It is easy to understand why, whatever your views on Brexit or politics in general, why the ongoing shambolic political situation in the UK might see you think of sitting on your hands in terms of making major decisions such as moving home.
There is no doubt that the levels of sales transactions have fallen and there is an increased level of caution permeating the decision making involved.
However, the fundamentals of the market remain positive and it is highly likely that now will, when looking back in a few years time, will be recognised as a good time to have taken the decision to make a move.
- Levels of employment are at record highs.
- Interest rates are, at or close to, historic lows. Mortgage choice and availability is strong.
- Housing supply, whilst increasing, is still well short of the numbers needed in order to meet demand. This will ensure property values hold up better than many are suggesting
- Affordability, whilst stretching, is improving as the relationship between incomes and house prices improves.
- Once certain, whatever the outcome, there will be a “Brexit bounce” as there was earlier in 2019 when a March exit deadline seemed likely. Markets like certainty and known factors.
- Buying or moving home has always been a major, life decision, and not a short-term knee -jerk one. The cost of buying and selling is relatively high and most people are planning to live in their next property for some years therefore short term ups, downs and sideways movements in activity or prices have little effect.
The lettings market has seen some landlords choosing to exit the market as the increased burden of regulation is proving more cumbersome and expensive to deal with. Of course, for those landlords who have their properties managed by ourselves, we have taken the responsibility for providing the peace of mind and the issues are much less pronounced.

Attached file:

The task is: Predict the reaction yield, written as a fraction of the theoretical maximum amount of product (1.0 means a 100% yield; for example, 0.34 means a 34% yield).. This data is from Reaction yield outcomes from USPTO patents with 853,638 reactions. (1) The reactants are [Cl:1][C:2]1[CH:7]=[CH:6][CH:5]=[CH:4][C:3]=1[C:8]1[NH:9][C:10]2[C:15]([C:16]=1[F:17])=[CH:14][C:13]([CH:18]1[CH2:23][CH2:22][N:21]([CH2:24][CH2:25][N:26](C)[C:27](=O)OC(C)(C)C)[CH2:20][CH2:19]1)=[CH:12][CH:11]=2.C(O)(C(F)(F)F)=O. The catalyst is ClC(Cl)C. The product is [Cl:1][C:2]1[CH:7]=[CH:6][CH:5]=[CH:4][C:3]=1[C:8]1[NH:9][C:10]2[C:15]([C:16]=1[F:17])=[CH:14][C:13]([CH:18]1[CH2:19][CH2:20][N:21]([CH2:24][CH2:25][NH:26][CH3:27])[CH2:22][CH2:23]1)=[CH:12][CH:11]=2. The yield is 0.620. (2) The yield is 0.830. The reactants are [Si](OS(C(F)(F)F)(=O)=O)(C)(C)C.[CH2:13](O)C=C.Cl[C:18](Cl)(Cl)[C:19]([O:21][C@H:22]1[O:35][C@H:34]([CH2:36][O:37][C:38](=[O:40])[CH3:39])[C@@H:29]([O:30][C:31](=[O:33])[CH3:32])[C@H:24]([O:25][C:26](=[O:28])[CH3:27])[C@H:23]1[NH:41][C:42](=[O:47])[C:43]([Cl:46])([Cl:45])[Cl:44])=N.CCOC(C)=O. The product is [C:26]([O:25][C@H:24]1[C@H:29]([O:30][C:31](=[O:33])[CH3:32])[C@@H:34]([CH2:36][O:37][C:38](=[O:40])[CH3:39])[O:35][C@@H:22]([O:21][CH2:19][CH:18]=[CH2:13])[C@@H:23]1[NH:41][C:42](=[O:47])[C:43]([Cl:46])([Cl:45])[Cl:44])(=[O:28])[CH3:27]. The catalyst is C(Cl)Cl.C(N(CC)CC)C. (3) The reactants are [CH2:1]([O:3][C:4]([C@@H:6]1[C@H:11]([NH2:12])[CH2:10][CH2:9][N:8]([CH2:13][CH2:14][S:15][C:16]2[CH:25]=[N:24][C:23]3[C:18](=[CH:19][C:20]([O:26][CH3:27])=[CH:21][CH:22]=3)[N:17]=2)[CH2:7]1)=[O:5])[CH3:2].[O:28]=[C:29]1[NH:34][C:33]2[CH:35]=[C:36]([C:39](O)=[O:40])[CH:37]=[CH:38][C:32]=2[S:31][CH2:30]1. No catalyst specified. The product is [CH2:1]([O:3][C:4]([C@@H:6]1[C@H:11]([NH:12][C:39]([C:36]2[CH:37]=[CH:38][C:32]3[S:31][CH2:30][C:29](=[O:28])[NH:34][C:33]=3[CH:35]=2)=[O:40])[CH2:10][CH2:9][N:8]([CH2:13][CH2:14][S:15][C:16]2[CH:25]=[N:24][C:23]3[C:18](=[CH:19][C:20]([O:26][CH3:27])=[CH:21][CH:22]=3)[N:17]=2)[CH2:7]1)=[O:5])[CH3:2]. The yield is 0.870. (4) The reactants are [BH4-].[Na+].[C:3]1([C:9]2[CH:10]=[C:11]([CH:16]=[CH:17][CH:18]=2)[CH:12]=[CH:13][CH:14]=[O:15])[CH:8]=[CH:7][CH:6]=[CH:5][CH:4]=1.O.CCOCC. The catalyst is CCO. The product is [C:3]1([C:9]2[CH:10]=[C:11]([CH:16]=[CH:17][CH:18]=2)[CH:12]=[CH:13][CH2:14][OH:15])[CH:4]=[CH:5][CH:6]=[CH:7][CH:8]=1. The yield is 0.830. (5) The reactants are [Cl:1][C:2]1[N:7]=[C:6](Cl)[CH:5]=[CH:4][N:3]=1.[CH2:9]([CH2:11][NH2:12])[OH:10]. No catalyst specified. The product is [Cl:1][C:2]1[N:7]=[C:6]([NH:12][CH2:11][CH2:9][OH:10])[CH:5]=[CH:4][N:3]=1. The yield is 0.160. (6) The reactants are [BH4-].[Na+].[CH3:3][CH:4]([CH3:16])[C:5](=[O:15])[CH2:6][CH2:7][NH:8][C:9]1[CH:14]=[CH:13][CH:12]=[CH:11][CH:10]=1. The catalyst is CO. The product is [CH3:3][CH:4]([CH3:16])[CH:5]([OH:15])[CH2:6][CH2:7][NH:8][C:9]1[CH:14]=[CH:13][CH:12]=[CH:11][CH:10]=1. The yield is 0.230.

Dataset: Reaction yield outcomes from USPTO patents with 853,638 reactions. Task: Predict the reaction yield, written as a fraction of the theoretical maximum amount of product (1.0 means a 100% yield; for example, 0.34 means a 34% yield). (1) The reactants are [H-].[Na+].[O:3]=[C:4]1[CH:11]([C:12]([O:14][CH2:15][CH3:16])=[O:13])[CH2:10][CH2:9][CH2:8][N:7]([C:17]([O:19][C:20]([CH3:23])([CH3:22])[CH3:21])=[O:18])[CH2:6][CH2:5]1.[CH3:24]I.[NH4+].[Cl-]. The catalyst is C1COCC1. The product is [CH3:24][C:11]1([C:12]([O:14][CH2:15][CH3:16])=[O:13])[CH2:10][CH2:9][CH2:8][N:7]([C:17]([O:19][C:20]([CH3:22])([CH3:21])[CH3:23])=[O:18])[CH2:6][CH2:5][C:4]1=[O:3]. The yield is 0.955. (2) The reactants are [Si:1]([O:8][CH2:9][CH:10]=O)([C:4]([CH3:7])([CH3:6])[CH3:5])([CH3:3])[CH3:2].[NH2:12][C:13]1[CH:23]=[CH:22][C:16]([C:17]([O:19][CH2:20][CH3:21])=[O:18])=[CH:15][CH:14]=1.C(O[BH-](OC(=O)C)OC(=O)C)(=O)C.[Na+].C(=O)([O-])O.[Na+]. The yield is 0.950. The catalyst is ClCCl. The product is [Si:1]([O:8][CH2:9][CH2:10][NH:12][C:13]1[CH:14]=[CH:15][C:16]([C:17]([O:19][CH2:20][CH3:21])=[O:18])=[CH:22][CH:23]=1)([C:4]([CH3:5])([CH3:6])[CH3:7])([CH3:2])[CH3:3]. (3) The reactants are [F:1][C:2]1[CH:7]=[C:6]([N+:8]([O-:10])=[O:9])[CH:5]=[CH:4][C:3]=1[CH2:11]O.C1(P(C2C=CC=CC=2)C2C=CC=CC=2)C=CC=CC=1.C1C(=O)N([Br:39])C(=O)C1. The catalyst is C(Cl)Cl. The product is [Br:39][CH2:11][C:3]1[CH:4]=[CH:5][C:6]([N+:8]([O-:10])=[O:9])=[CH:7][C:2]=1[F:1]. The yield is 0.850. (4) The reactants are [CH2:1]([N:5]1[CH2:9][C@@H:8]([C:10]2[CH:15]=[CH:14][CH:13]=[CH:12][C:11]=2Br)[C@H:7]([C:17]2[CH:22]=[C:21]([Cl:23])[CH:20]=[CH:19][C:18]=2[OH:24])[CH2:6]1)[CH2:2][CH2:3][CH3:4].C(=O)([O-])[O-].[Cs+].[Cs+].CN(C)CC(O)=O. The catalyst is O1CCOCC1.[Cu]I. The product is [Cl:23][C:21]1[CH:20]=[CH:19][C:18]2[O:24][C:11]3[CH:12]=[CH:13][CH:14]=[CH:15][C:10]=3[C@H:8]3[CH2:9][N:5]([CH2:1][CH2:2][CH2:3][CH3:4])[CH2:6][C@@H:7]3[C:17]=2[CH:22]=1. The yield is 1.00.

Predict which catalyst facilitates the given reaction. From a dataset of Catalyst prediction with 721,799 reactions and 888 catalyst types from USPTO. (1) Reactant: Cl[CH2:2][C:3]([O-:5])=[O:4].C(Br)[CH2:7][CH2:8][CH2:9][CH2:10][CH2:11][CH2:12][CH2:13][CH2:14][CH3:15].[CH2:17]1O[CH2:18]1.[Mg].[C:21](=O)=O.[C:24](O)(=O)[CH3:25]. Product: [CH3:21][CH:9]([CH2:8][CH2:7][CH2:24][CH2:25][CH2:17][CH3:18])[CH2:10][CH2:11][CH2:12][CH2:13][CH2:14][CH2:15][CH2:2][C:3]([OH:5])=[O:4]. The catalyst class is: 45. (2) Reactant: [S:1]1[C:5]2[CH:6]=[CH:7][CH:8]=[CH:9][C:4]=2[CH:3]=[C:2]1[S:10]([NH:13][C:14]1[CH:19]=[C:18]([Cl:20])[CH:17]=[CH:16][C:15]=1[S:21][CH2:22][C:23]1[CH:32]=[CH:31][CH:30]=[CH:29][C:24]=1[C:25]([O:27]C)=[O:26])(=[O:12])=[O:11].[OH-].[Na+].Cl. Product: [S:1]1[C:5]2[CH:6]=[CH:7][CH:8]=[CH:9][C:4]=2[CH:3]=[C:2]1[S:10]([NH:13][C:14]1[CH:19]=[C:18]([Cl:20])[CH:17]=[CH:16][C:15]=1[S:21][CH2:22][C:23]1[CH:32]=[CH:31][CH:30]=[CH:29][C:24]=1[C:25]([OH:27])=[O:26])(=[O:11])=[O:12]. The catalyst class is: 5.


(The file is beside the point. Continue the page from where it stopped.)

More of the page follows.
Again, being a landlord is a long-term investment. The cost of entry and exit mean that it should be viewed and managed that way. Rents are, following the introduction of the Tenant Fees Act, are at worst static and, in many cases, are rising to partly meet the shift in the burden of costs.
There may be less landlords buying additional property to add to their portfolios but there are still some. Many landlords are not highly geared and are taking advantage of this position to show their commitment and confidence in the sector by increasing the number of properties they own.
Tenants are undoubtedly looking for good quality, well maintained properties and many will only consider taking a property that is fully managed as they know that any issues that arise will be dealt with swiftly and professionally, sadly not always the case with self-managing landlords.
The market is a bumpier road than normal at the moment but with our experienced and professional advice, we can provide you with a 4x4 approach to ensure that you avoid the potholes and achieve your goals and reach your destination in the way you would hope for.
Darren Murphy and Chris Harper